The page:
Location: The historical monument popularly known as ‘Salimgarh Fort’ is introducing the flavor of history in the modern city of Delhi near Yamuna River. It constituted an integral part of the Red Fort Complex before intervention of Indian government that made it stand apart as being divided by the railway line.

Founder: Salim Shah Suri (the son of Sher Shah Suri of Sur dynasty)

Significance: The idea of fortifying Delhi in order to protect it from being eroded by the Yamuna River on one side and the Aravalli range of hills and mosque Jama Masjid from the other side is beyond excellence. The wise ruler instructed to build this fort by keeping in mind the perfect topology of the surrounding as foregone mountain range hampered any invasion into Delhi and the other course from river side would compel them to cover a long journey for invasion in the city.

History:

  • The powerful ruler called Sher Shah Suri laid foundation of ‘Sur Dynasty’ having defeated the Mughal Emperor Humayun in Delhi since 1540 AD to 1555 AD.

  • Humayun snatched his crown from Sikander Suri again and re-cropped the seed of Mughal Empire while camping with his entire army to recapture Delhi in this fort for three days. Mughal Emperor Shahjahan stayed at this fort in 1639 AD while supervising the construction of ‘Red Fort’ & ‘Shahjahanabad’. He renamed this fort as ‘Nurghar’.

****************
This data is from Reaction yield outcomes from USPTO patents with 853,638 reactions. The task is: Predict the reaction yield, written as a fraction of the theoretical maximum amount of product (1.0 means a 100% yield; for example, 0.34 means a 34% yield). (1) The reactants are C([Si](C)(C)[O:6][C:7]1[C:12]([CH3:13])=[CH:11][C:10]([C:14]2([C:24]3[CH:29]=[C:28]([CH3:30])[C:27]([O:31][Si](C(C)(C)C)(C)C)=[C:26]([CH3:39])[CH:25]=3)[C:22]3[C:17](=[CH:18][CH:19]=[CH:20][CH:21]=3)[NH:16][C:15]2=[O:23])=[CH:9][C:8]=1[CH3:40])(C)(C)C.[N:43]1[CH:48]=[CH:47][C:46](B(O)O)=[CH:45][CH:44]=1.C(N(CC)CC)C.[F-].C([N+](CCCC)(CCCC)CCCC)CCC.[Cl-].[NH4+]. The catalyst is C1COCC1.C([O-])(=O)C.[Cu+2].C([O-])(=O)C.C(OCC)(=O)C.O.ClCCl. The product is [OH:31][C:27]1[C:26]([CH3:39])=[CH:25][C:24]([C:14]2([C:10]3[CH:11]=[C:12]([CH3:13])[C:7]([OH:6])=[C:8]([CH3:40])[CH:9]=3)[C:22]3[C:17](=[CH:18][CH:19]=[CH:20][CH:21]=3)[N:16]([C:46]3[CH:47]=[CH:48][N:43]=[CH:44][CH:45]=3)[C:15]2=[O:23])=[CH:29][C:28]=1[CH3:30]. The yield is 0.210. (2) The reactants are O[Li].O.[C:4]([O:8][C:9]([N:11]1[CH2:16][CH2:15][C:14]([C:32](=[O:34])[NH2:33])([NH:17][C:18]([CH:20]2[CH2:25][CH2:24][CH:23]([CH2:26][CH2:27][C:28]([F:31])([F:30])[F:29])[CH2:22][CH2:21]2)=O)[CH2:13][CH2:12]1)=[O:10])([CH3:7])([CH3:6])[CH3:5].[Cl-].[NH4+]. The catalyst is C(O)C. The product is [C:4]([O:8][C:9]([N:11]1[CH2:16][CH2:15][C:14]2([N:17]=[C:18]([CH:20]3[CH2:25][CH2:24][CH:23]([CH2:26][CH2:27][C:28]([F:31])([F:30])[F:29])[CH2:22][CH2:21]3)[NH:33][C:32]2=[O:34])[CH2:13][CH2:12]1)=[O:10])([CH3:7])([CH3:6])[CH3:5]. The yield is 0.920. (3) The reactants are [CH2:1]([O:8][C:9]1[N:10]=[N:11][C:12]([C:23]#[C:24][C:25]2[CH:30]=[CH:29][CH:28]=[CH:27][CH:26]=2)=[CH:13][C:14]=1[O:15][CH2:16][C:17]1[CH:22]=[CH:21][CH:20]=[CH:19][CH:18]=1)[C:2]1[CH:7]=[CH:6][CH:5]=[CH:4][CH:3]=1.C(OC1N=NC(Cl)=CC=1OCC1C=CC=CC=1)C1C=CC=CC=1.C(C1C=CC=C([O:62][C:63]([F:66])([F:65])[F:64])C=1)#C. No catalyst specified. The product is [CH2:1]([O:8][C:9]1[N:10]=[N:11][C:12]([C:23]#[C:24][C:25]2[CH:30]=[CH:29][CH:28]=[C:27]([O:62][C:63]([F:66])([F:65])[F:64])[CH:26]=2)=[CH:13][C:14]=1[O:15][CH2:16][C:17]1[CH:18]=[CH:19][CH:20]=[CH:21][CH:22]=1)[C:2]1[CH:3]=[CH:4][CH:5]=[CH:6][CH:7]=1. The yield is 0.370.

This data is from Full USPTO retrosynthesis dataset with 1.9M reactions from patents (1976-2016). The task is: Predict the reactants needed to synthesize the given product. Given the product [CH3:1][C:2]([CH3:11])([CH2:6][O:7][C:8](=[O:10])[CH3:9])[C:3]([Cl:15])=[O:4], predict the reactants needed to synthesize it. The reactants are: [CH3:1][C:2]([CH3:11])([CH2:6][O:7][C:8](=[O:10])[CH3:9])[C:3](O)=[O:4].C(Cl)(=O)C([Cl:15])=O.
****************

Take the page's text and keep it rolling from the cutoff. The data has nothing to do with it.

• Aurangzeb declared this Fort as a prison and the subsequent rulers, the British, continued to utilize it as a jail since 1857. He jailed his rebel brother ‘Murad Baksh’ for being confidant and supporter of his elder brother ‘Dara Shikoh’ as found allegedly responsible for abandoning the “fundamental doctrines of Islam”.

  • During British dominance in Indian, this fort became the hub of varied war activities since the last Mughal emperor Bahadur Shah Zafar II used to operate and pass mutinous instructions from here but was siege at Humanyun Tomb later by the English rulers. However, Bakht Khan- a trustworthy assistant of Bahadur Shah, tried to accompany him to a safer place but the king headed to Humayun tomb.

  • After the rebellion, the fort was served as an army camp that later became a penitentiary to accommodate the prisoners from the Indian National Army (INA).

Structure:

  • Architectural design: The graceful monument is designed as a triangular plan.

  • Materials used: The walls of graceful fort are made in rubble masonry.

  • Bastions: Bastions in fort are constructed circular in shape.

  • Arch Bridge: This fort is joined to Red Fort on northeastern side with an arched bridge that came into structural shape during the reign of Bahadur Shah Zafar. Thus, the gate is named after the ruler that is constructed of brick masonry using red sandstones selectively.

  • Swatantrata Senani Smarak (Freedom fighter’s memorial): Since India attained freedom from the bondage of British in 1947; thus, the foretold fort is dedicated to the immortal soul of ‘Martyrs and freedom fighters’.